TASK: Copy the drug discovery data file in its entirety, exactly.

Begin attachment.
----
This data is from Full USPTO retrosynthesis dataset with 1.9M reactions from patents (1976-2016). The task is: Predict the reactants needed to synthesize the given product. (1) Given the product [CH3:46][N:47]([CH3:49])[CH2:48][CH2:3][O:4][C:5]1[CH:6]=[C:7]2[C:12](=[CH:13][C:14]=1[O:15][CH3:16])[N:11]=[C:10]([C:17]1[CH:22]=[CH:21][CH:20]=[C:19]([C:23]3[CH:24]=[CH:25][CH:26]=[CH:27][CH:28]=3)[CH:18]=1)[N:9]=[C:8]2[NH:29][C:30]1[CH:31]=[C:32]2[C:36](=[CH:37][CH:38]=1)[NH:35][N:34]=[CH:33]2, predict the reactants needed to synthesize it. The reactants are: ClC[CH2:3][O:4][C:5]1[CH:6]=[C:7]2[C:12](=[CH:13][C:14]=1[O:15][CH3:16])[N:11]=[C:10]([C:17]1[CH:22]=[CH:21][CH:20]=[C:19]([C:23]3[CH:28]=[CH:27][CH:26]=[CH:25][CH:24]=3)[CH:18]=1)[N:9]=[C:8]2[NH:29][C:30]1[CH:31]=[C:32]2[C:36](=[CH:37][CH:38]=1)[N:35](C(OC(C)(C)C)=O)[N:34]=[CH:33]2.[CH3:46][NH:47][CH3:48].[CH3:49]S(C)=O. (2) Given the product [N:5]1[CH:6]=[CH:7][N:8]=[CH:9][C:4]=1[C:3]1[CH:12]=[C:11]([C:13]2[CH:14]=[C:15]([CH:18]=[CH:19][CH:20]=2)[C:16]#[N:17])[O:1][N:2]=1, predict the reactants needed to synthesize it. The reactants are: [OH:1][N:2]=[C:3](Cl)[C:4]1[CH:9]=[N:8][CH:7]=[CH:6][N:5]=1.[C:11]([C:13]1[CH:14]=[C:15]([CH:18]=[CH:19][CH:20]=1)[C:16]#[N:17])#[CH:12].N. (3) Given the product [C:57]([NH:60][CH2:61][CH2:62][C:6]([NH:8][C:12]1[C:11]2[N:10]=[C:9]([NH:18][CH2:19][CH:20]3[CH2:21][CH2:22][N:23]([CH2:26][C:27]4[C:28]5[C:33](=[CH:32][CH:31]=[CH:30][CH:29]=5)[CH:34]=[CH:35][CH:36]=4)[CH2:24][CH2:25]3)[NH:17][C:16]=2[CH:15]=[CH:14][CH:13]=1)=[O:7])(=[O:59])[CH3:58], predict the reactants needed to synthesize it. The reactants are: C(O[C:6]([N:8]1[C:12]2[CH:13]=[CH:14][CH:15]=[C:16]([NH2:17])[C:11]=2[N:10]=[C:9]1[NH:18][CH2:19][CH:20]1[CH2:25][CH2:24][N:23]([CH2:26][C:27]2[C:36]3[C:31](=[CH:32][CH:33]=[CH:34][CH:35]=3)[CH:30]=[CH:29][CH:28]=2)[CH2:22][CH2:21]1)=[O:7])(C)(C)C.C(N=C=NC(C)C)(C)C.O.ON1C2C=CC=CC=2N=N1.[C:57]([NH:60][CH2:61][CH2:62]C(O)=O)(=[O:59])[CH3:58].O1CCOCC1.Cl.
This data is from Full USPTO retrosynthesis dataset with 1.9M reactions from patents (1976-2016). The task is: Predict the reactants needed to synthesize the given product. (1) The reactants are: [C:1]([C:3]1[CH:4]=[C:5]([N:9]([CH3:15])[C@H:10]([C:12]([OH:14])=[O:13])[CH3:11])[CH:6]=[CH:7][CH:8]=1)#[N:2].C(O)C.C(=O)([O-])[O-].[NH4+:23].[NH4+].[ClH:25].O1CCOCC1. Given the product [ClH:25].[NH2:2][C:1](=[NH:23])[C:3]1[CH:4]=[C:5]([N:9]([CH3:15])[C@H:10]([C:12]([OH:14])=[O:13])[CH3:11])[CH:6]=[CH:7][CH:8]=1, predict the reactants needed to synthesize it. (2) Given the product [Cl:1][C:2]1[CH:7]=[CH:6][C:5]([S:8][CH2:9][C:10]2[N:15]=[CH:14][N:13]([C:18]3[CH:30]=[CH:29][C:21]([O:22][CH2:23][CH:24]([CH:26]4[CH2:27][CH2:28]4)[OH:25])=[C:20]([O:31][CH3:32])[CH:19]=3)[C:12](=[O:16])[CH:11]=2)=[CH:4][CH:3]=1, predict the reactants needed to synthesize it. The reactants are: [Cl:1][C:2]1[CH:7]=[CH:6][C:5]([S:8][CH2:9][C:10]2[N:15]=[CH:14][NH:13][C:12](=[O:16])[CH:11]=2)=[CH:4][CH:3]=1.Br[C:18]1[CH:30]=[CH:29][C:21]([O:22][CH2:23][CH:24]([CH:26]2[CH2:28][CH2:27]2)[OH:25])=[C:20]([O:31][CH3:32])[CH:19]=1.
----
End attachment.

This data is from Full USPTO retrosynthesis dataset with 1.9M reactions from patents (1976-2016). The task is: Predict the reactants needed to synthesize the given product. (1) Given the product [CH3:46][N:47]([CH3:49])[CH2:48][CH2:3][O:4][C:5]1[CH:6]=[C:7]2[C:12](=[CH:13][C:14]=1[O:15][CH3:16])[N:11]=[C:10]([C:17]1[CH:22]=[CH:21][CH:20]=[C:19]([C:23]3[CH:24]=[CH:25][CH:26]=[CH:27][CH:28]=3)[CH:18]=1)[N:9]=[C:8]2[NH:29][C:30]1[CH:31]=[C:32]2[C:36](=[CH:37][CH:38]=1)[NH:35][N:34]=[CH:33]2, predict the reactants needed to synthesize it. The reactants are: ClC[CH2:3][O:4][C:5]1[CH:6]=[C:7]2[C:12](=[CH:13][C:14]=1[O:15][CH3:16])[N:11]=[C:10]([C:17]1[CH:22]=[CH:21][CH:20]=[C:19]([C:23]3[CH:28]=[CH:27][CH:26]=[CH:25][CH:24]=3)[CH:18]=1)[N:9]=[C:8]2[NH:29][C:30]1[CH:31]=[C:32]2[C:36](=[CH:37][CH:38]=1)[N:35](C(OC(C)(C)C)=O)[N:34]=[CH:33]2.[CH3:46][NH:47][CH3:48].[CH3:49]S(C)=O. (2) Given the product [N:5]1[CH:6]=[CH:7][N:8]=[CH:9][C:4]=1[C:3]1[CH:12]=[C:11]([C:13]2[CH:14]=[C:15]([CH:18]=[CH:19][CH:20]=2)[C:16]#[N:17])[O:1][N:2]=1, predict the reactants needed to synthesize it. The reactants are: [OH:1][N:2]=[C:3](Cl)[C:4]1[CH:9]=[N:8][CH:7]=[CH:6][N:5]=1.[C:11]([C:13]1[CH:14]=[C:15]([CH:18]=[CH:19][CH:20]=1)[C:16]#[N:17])#[CH:12].N. (3) Given the product [C:57]([NH:60][CH2:61][CH2:62][C:6]([NH:8][C:12]1[C:11]2[N:10]=[C:9]([NH:18][CH2:19][CH:20]3[CH2:21][CH2:22][N:23]([CH2:26][C:27]4[C:28]5[C:33](=[CH:32][CH:31]=[CH:30][CH:29]=5)[CH:34]=[CH:35][CH:36]=4)[CH2:24][CH2:25]3)[NH:17][C:16]=2[CH:15]=[CH:14][CH:13]=1)=[O:7])(=[O:59])[CH3:58], predict the reactants needed to synthesize it. The reactants are: C(O[C:6]([N:8]1[C:12]2[CH:13]=[CH:14][CH:15]=[C:16]([NH2:17])[C:11]=2[N:10]=[C:9]1[NH:18][CH2:19][CH:20]1[CH2:25][CH2:24][N:23]([CH2:26][C:27]2[C:36]3[C:31](=[CH:32][CH:33]=[CH:34][CH:35]=3)[CH:30]=[CH:29][CH:28]=2)[CH2:22][CH2:21]1)=[O:7])(C)(C)C.C(N=C=NC(C)C)(C)C.O.ON1C2C=CC=CC=2N=N1.[C:57]([NH:60][CH2:61][CH2:62]C(O)=O)(=[O:59])[CH3:58].O1CCOCC1.Cl.
This data is from Full USPTO retrosynthesis dataset with 1.9M reactions from patents (1976-2016). The task is: Predict the reactants needed to synthesize the given product. (1) The reactants are: [C:1]([C:3]1[CH:4]=[C:5]([N:9]([CH3:15])[C@H:10]([C:12]([OH:14])=[O:13])[CH3:11])[CH:6]=[CH:7][CH:8]=1)#[N:2].C(O)C.C(=O)([O-])[O-].[NH4+:23].[NH4+].[ClH:25].O1CCOCC1. Given the product [ClH:25].[NH2:2][C:1](=[NH:23])[C:3]1[CH:4]=[C:5]([N:9]([CH3:15])[C@H:10]([C:12]([OH:14])=[O:13])[CH3:11])[CH:6]=[CH:7][CH:8]=1, predict the reactants needed to synthesize it. (2) Given the product [Cl:1][C:2]1[CH:7]=[CH:6][C:5]([S:8][CH2:9][C:10]2[N:15]=[CH:14][N:13]([C:18]3[CH:30]=[CH:29][C:21]([O:22][CH2:23][CH:24]([CH:26]4[CH2:27][CH2:28]4)[OH:25])=[C:20]([O:31][CH3:32])[CH:19]=3)[C:12](=[O:16])[CH:11]=2)=[CH:4][CH:3]=1, predict the reactants needed to synthesize it. The reactants are: [Cl:1][C:2]1[CH:7]=[CH:6][C:5]([S:8][CH2:9][C:10]2[N:15]=[CH:14][NH:13][C:12](=[O:16])[CH:11]=2)=[CH:4][CH:3]=1.Br[C:18]1[CH:30]=[CH:29][C:21]([O:22][CH2:23][CH:24]([CH:26]2[CH2:28][CH2:27]2)[OH:25])=[C:20]([O:31][CH3:32])[CH:19]=1.